Vicki Buck

From Wikipedia, the free encyclopedia
Jump to navigation Jump to search

Vicki Buck
Queen-and-Vicki-Buck.jpg
Buck with the Queen during a royal walkabout, Victoria Square, Christchurch, February 1990
43rd Mayor of Christchurch
In office
1989–1998
Preceded byHamish Hay
Succeeded byGarry Moore
Riccarton Ward
Assumed office
20 October 2016[1]
Preceded byWard created
Riccarton-Wigram Ward
In office
24 October 2013 – 08 October 2016
Serving with Jimmy Chen
Preceded byHelen Broughton
Succeeded byWard abolished
Personal details
Born (1955-07-16) 16 July 1955 (age 64)
NationalityNew Zealand
Political partyLabour Party (until early 1990s)

Vicki Susan Buck (born 16 July 1955) is a New Zealand politician. She was Mayor of Christchurch for nine years from 1989 to 1998. She retired after three terms, having been very popular. She made a political comeback, standing in the 2013 local elections in the Riccarton-Wigram ward as councillor for Christchurch City Council, being returned with the highest number of votes across all city wards. She subsequently accepted the role of deputy mayor.

Early life and family[edit]

Buck was born on 16 July 1955, and educated at Christchurch Girls' High School.[2] She went on to study at the University of Canterbury from 1972 to 1977, graduating Master of Arts with honours.[2] In 1986, she married Robert Donald McKay,[2] but their marriage ended during Buck's time as Christchurch mayor.[3]

Political life[edit]

Buck in 2015

Buck was first elected to Christchurch City Council in a by-election in May 1975 standing for the Labour Party at the age of 19, which made her the youngest city councillor in New Zealand at the time.[4] Despite her youth, she soon made an impact around the council table and attracted the attention of news media. A 1978 reshuffle of council committee chairmanships resulted in the proposal of Buck taking over the Community Services Committee, but this was blocked by Mayor Hamish Hay and his colleagues on the Citizens ticket.[4] She was one of five Local Government Commissioners working from 1984 to 1989 on a major reorganisation of local government in New Zealand.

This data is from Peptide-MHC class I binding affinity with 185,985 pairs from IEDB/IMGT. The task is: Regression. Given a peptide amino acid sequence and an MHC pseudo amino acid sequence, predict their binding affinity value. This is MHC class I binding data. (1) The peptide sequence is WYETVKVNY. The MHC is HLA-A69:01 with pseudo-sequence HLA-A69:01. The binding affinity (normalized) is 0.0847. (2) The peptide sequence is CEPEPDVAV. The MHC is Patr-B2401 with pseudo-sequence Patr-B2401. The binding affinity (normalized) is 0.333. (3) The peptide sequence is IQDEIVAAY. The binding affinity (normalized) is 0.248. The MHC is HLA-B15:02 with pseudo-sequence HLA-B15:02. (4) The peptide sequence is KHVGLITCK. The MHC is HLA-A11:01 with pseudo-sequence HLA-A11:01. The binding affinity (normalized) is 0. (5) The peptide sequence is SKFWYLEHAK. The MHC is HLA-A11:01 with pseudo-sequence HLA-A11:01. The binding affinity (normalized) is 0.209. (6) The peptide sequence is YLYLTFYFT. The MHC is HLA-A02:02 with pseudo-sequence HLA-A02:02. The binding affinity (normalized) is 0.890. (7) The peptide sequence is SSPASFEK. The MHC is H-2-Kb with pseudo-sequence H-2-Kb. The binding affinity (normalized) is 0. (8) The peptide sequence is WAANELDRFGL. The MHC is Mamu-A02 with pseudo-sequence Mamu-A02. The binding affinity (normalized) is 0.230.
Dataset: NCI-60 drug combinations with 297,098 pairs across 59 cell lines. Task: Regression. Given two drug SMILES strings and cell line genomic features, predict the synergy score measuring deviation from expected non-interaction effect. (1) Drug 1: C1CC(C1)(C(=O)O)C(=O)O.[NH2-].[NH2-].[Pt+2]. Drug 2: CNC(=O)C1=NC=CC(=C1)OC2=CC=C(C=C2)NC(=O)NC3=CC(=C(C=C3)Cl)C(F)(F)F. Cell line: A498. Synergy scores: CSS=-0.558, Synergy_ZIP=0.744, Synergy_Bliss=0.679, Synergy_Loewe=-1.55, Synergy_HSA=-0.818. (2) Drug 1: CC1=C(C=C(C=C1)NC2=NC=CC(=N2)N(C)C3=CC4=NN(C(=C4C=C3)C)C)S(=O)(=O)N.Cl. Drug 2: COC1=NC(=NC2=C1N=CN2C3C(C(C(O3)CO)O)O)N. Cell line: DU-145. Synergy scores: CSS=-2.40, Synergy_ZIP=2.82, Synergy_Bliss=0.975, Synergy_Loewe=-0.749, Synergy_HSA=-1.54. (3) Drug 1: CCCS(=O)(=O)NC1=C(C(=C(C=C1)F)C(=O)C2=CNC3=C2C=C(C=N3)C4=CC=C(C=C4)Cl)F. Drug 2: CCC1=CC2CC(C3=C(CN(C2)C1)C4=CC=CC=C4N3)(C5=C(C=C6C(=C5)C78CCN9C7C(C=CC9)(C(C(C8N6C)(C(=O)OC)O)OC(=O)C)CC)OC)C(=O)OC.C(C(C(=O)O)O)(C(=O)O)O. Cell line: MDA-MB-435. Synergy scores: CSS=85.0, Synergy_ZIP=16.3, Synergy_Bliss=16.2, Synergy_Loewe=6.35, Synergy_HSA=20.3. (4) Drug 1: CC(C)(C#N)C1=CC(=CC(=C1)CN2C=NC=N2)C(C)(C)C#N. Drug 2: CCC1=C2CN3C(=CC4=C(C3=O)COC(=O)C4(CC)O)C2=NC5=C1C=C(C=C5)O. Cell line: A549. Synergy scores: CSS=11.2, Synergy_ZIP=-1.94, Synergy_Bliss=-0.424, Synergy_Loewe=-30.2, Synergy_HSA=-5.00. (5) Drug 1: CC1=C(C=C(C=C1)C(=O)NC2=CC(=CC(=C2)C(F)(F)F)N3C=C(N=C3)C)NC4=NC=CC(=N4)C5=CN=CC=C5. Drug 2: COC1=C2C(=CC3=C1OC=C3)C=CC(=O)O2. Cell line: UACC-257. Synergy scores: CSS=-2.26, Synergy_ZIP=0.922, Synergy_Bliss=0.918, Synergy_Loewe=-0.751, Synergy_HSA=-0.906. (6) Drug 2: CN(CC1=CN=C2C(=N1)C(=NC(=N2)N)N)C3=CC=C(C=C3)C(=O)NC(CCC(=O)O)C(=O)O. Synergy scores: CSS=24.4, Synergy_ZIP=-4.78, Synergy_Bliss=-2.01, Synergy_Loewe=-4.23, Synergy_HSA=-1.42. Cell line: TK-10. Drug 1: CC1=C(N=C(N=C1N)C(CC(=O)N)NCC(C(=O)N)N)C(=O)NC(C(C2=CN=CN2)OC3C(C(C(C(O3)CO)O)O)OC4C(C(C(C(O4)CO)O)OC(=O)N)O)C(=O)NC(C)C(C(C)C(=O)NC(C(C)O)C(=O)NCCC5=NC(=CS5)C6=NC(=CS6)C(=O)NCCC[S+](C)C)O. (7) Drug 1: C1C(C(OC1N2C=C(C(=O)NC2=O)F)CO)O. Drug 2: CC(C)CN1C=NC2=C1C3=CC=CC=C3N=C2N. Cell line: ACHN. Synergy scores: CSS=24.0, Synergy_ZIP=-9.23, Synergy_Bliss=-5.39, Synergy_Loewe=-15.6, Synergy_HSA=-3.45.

Buck became the city's first woman mayor in 1989. She stood for mayor as an independent. An active and vigorous leader, she is widely credited with leading a turnaround in the perception of Christchurch as a city.

In 1990, Buck received the New Zealand 1990 Commemoration Medal,[2] and in 1993 she was awarded the New Zealand Suffrage Centennial Medal.[5]

Her sister Sally Buck had been an elected councillor for Christchurch City Council since 1998, but retired from the city council in October 2013 after five terms.[6][7]

Life after politics[edit]

More recently she has:

  • been a member of the New Zealand government's Science and Innovation Advisory Council[8]
  • been chair of the NZ Learning Discovery Trust, which in turn has set up Discovery 1 and Unlimited state schools in central Christchurch. The schools are based on the student being central in their own individual learning.[9]
  • initiated the LIFT Trust with five schools in Linwood to create free tertiary education for students who may otherwise not enjoy this because of the fees barrier.[10]
  • been director and co-founder of Aquaflow Bionomic Corporation, a bio-fuel company using wild algae, and cleaning dirty and contaminated water.[11]